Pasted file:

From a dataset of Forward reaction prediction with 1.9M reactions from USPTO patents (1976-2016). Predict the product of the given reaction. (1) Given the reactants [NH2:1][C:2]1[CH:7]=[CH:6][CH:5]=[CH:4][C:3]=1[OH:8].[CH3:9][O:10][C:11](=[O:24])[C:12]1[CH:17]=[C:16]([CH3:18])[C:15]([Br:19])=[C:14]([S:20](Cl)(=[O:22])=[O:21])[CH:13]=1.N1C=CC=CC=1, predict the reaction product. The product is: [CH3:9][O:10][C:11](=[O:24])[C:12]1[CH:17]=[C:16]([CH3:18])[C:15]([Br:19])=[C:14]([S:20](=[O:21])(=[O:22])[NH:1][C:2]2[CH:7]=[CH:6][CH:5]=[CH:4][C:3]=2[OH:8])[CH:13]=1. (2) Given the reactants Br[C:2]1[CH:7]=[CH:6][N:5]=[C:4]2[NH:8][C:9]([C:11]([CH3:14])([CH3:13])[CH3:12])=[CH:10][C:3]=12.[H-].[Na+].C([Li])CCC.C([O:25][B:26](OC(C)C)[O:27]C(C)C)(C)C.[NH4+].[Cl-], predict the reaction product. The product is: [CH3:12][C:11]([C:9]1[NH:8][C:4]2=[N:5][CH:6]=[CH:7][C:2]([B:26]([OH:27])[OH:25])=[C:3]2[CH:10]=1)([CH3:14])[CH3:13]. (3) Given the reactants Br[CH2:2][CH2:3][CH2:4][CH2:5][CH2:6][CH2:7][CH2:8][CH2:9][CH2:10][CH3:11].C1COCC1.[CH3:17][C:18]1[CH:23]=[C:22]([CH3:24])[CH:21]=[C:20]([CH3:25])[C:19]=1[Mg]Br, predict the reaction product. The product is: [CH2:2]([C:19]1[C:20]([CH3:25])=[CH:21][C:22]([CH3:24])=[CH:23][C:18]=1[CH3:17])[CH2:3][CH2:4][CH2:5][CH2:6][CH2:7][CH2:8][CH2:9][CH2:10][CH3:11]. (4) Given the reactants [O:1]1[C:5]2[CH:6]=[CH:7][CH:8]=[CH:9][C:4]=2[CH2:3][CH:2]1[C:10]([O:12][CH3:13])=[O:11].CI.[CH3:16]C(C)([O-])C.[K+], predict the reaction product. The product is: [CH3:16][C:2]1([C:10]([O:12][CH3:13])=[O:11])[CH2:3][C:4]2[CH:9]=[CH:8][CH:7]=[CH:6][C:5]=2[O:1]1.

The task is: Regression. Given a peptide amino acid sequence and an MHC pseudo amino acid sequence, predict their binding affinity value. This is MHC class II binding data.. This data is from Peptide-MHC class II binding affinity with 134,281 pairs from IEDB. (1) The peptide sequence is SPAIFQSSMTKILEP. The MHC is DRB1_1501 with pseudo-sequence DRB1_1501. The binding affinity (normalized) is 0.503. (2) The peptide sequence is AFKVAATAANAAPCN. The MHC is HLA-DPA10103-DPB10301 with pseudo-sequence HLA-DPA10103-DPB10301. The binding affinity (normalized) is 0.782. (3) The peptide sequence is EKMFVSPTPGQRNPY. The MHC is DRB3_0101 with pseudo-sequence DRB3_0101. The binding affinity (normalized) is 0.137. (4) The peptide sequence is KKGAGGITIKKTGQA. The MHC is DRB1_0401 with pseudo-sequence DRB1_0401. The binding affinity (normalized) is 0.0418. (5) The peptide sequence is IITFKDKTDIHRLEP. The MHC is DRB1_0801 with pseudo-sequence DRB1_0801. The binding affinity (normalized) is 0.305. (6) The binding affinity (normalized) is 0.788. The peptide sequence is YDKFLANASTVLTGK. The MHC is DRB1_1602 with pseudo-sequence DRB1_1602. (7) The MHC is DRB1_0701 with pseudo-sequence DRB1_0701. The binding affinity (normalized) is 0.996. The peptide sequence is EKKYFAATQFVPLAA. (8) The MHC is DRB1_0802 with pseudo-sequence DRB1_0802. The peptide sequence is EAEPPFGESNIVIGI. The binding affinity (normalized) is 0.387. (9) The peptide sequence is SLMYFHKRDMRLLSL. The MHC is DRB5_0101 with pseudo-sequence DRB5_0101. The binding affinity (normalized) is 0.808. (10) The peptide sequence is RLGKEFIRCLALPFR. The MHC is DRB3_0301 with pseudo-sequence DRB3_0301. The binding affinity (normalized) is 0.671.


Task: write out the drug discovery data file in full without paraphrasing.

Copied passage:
From a dataset of Forward reaction prediction with 1.9M reactions from USPTO patents (1976-2016). Predict the product of the given reaction. (1) Given the reactants [NH2:1][C:2]1[CH:7]=[CH:6][CH:5]=[CH:4][C:3]=1[OH:8].[CH3:9][O:10][C:11](=[O:24])[C:12]1[CH:17]=[C:16]([CH3:18])[C:15]([Br:19])=[C:14]([S:20](Cl)(=[O:22])=[O:21])[CH:13]=1.N1C=CC=CC=1, predict the reaction product. The product is: [CH3:9][O:10][C:11](=[O:24])[C:12]1[CH:17]=[C:16]([CH3:18])[C:15]([Br:19])=[C:14]([S:20](=[O:21])(=[O:22])[NH:1][C:2]2[CH:7]=[CH:6][CH:5]=[CH:4][C:3]=2[OH:8])[CH:13]=1. (2) Given the reactants Br[C:2]1[CH:7]=[CH:6][N:5]=[C:4]2[NH:8][C:9]([C:11]([CH3:14])([CH3:13])[CH3:12])=[CH:10][C:3]=12.[H-].[Na+].C([Li])CCC.C([O:25][B:26](OC(C)C)[O:27]C(C)C)(C)C.[NH4+].[Cl-], predict the reaction product. The product is: [CH3:12][C:11]([C:9]1[NH:8][C:4]2=[N:5][CH:6]=[CH:7][C:2]([B:26]([OH:27])[OH:25])=[C:3]2[CH:10]=1)([CH3:14])[CH3:13]. (3) Given the reactants Br[CH2:2][CH2:3][CH2:4][CH2:5][CH2:6][CH2:7][CH2:8][CH2:9][CH2:10][CH3:11].C1COCC1.[CH3:17][C:18]1[CH:23]=[C:22]([CH3:24])[CH:21]=[C:20]([CH3:25])[C:19]=1[Mg]Br, predict the reaction product. The product is: [CH2:2]([C:19]1[C:20]([CH3:25])=[CH:21][C:22]([CH3:24])=[CH:23][C:18]=1[CH3:17])[CH2:3][CH2:4][CH2:5][CH2:6][CH2:7][CH2:8][CH2:9][CH2:10][CH3:11]. (4) Given the reactants [O:1]1[C:5]2[CH:6]=[CH:7][CH:8]=[CH:9][C:4]=2[CH2:3][CH:2]1[C:10]([O:12][CH3:13])=[O:11].CI.[CH3:16]C(C)([O-])C.[K+], predict the reaction product. The product is: [CH3:16][C:2]1([C:10]([O:12][CH3:13])=[O:11])[CH2:3][C:4]2[CH:9]=[CH:8][CH:7]=[CH:6][C:5]=2[O:1]1.

The task is: Regression. Given a peptide amino acid sequence and an MHC pseudo amino acid sequence, predict their binding affinity value. This is MHC class II binding data.. This data is from Peptide-MHC class II binding affinity with 134,281 pairs from IEDB. (1) The peptide sequence is SPAIFQSSMTKILEP. The MHC is DRB1_1501 with pseudo-sequence DRB1_1501. The binding affinity (normalized) is 0.503. (2) The peptide sequence is AFKVAATAANAAPCN. The MHC is HLA-DPA10103-DPB10301 with pseudo-sequence HLA-DPA10103-DPB10301. The binding affinity (normalized) is 0.782. (3) The peptide sequence is EKMFVSPTPGQRNPY. The MHC is DRB3_0101 with pseudo-sequence DRB3_0101. The binding affinity (normalized) is 0.137. (4) The peptide sequence is KKGAGGITIKKTGQA. The MHC is DRB1_0401 with pseudo-sequence DRB1_0401. The binding affinity (normalized) is 0.0418. (5) The peptide sequence is IITFKDKTDIHRLEP. The MHC is DRB1_0801 with pseudo-sequence DRB1_0801. The binding affinity (normalized) is 0.305. (6) The binding affinity (normalized) is 0.788. The peptide sequence is YDKFLANASTVLTGK. The MHC is DRB1_1602 with pseudo-sequence DRB1_1602. (7) The MHC is DRB1_0701 with pseudo-sequence DRB1_0701. The binding affinity (normalized) is 0.996. The peptide sequence is EKKYFAATQFVPLAA. (8) The MHC is DRB1_0802 with pseudo-sequence DRB1_0802. The peptide sequence is EAEPPFGESNIVIGI. The binding affinity (normalized) is 0.387. (9) The peptide sequence is SLMYFHKRDMRLLSL. The MHC is DRB5_0101 with pseudo-sequence DRB5_0101. The binding affinity (normalized) is 0.808. (10) The peptide sequence is RLGKEFIRCLALPFR. The MHC is DRB3_0301 with pseudo-sequence DRB3_0301. The binding affinity (normalized) is 0.671.